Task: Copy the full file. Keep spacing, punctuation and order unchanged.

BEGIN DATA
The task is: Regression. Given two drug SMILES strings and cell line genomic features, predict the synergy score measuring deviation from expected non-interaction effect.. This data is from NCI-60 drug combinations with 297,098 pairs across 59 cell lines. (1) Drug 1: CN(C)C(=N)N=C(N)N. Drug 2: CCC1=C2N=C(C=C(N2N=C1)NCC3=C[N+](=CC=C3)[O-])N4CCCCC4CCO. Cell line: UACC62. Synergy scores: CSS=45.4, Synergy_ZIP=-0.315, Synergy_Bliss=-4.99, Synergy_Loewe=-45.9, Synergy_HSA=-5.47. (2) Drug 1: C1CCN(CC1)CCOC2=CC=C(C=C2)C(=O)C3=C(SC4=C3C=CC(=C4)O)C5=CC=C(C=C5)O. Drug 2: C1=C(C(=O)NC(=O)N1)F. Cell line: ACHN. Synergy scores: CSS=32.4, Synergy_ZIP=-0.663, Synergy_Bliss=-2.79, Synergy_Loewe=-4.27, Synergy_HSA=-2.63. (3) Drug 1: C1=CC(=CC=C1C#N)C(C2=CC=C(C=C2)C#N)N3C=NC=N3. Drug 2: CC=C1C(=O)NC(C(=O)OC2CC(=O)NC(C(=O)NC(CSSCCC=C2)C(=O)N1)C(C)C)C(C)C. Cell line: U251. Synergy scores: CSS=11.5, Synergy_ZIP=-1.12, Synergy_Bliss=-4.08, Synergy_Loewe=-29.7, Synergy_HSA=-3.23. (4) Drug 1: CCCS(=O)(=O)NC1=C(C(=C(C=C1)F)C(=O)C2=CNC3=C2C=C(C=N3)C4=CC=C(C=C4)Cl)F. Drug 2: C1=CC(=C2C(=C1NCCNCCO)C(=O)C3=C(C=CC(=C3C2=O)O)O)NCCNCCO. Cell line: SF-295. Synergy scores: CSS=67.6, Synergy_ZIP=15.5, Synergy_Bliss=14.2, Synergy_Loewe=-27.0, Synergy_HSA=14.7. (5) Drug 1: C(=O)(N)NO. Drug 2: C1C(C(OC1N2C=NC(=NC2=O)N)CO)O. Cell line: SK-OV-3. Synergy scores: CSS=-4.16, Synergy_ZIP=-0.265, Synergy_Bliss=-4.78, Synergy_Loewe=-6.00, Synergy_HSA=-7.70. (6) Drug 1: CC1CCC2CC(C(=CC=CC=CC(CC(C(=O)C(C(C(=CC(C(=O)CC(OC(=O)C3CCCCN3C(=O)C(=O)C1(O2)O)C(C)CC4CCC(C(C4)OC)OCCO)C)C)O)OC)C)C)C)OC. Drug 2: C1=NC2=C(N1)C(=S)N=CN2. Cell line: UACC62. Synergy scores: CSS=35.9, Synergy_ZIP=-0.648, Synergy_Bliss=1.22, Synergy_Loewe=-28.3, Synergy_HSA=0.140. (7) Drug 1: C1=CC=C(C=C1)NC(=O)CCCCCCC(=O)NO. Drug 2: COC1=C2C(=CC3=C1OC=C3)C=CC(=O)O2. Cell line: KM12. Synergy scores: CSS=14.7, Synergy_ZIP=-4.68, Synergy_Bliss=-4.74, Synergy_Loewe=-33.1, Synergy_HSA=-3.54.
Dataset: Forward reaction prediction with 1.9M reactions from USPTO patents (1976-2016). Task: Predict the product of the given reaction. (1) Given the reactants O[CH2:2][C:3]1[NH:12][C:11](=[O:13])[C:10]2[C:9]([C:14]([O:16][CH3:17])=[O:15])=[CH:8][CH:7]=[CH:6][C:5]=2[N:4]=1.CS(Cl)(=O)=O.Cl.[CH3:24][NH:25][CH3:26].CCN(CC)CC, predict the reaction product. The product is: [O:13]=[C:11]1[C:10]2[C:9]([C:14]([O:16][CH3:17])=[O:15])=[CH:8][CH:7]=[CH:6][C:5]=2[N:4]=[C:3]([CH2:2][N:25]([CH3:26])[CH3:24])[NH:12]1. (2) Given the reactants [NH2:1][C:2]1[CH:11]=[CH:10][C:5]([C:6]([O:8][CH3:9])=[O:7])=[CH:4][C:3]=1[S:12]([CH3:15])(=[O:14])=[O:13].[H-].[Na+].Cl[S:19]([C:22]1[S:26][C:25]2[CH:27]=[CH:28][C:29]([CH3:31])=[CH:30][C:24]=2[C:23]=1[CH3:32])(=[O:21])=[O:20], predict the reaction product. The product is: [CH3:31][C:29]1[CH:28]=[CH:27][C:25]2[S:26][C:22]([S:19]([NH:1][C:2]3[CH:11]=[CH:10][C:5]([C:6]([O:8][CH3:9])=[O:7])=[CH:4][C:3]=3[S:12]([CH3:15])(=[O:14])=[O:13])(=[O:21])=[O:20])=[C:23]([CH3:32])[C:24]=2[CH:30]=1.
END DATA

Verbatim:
The task is: Regression. Given two drug SMILES strings and cell line genomic features, predict the synergy score measuring deviation from expected non-interaction effect.. This data is from NCI-60 drug combinations with 297,098 pairs across 59 cell lines. (1) Drug 1: CN(C)C(=N)N=C(N)N. Drug 2: CCC1=C2N=C(C=C(N2N=C1)NCC3=C[N+](=CC=C3)[O-])N4CCCCC4CCO. Cell line: UACC62. Synergy scores: CSS=45.4, Synergy_ZIP=-0.315, Synergy_Bliss=-4.99, Synergy_Loewe=-45.9, Synergy_HSA=-5.47. (2) Drug 1: C1CCN(CC1)CCOC2=CC=C(C=C2)C(=O)C3=C(SC4=C3C=CC(=C4)O)C5=CC=C(C=C5)O. Drug 2: C1=C(C(=O)NC(=O)N1)F. Cell line: ACHN. Synergy scores: CSS=32.4, Synergy_ZIP=-0.663, Synergy_Bliss=-2.79, Synergy_Loewe=-4.27, Synergy_HSA=-2.63. (3) Drug 1: C1=CC(=CC=C1C#N)C(C2=CC=C(C=C2)C#N)N3C=NC=N3. Drug 2: CC=C1C(=O)NC(C(=O)OC2CC(=O)NC(C(=O)NC(CSSCCC=C2)C(=O)N1)C(C)C)C(C)C. Cell line: U251. Synergy scores: CSS=11.5, Synergy_ZIP=-1.12, Synergy_Bliss=-4.08, Synergy_Loewe=-29.7, Synergy_HSA=-3.23. (4) Drug 1: CCCS(=O)(=O)NC1=C(C(=C(C=C1)F)C(=O)C2=CNC3=C2C=C(C=N3)C4=CC=C(C=C4)Cl)F. Drug 2: C1=CC(=C2C(=C1NCCNCCO)C(=O)C3=C(C=CC(=C3C2=O)O)O)NCCNCCO. Cell line: SF-295. Synergy scores: CSS=67.6, Synergy_ZIP=15.5, Synergy_Bliss=14.2, Synergy_Loewe=-27.0, Synergy_HSA=14.7. (5) Drug 1: C(=O)(N)NO. Drug 2: C1C(C(OC1N2C=NC(=NC2=O)N)CO)O. Cell line: SK-OV-3. Synergy scores: CSS=-4.16, Synergy_ZIP=-0.265, Synergy_Bliss=-4.78, Synergy_Loewe=-6.00, Synergy_HSA=-7.70. (6) Drug 1: CC1CCC2CC(C(=CC=CC=CC(CC(C(=O)C(C(C(=CC(C(=O)CC(OC(=O)C3CCCCN3C(=O)C(=O)C1(O2)O)C(C)CC4CCC(C(C4)OC)OCCO)C)C)O)OC)C)C)C)OC. Drug 2: C1=NC2=C(N1)C(=S)N=CN2. Cell line: UACC62. Synergy scores: CSS=35.9, Synergy_ZIP=-0.648, Synergy_Bliss=1.22, Synergy_Loewe=-28.3, Synergy_HSA=0.140. (7) Drug 1: C1=CC=C(C=C1)NC(=O)CCCCCCC(=O)NO. Drug 2: COC1=C2C(=CC3=C1OC=C3)C=CC(=O)O2. Cell line: KM12. Synergy scores: CSS=14.7, Synergy_ZIP=-4.68, Synergy_Bliss=-4.74, Synergy_Loewe=-33.1, Synergy_HSA=-3.54.
Dataset: Forward reaction prediction with 1.9M reactions from USPTO patents (1976-2016). Task: Predict the product of the given reaction. (1) Given the reactants O[CH2:2][C:3]1[NH:12][C:11](=[O:13])[C:10]2[C:9]([C:14]([O:16][CH3:17])=[O:15])=[CH:8][CH:7]=[CH:6][C:5]=2[N:4]=1.CS(Cl)(=O)=O.Cl.[CH3:24][NH:25][CH3:26].CCN(CC)CC, predict the reaction product. The product is: [O:13]=[C:11]1[C:10]2[C:9]([C:14]([O:16][CH3:17])=[O:15])=[CH:8][CH:7]=[CH:6][C:5]=2[N:4]=[C:3]([CH2:2][N:25]([CH3:26])[CH3:24])[NH:12]1. (2) Given the reactants [NH2:1][C:2]1[CH:11]=[CH:10][C:5]([C:6]([O:8][CH3:9])=[O:7])=[CH:4][C:3]=1[S:12]([CH3:15])(=[O:14])=[O:13].[H-].[Na+].Cl[S:19]([C:22]1[S:26][C:25]2[CH:27]=[CH:28][C:29]([CH3:31])=[CH:30][C:24]=2[C:23]=1[CH3:32])(=[O:21])=[O:20], predict the reaction product. The product is: [CH3:31][C:29]1[CH:28]=[CH:27][C:25]2[S:26][C:22]([S:19]([NH:1][C:2]3[CH:11]=[CH:10][C:5]([C:6]([O:8][CH3:9])=[O:7])=[CH:4][C:3]=3[S:12]([CH3:15])(=[O:14])=[O:13])(=[O:21])=[O:20])=[C:23]([CH3:32])[C:24]=2[CH:30]=1.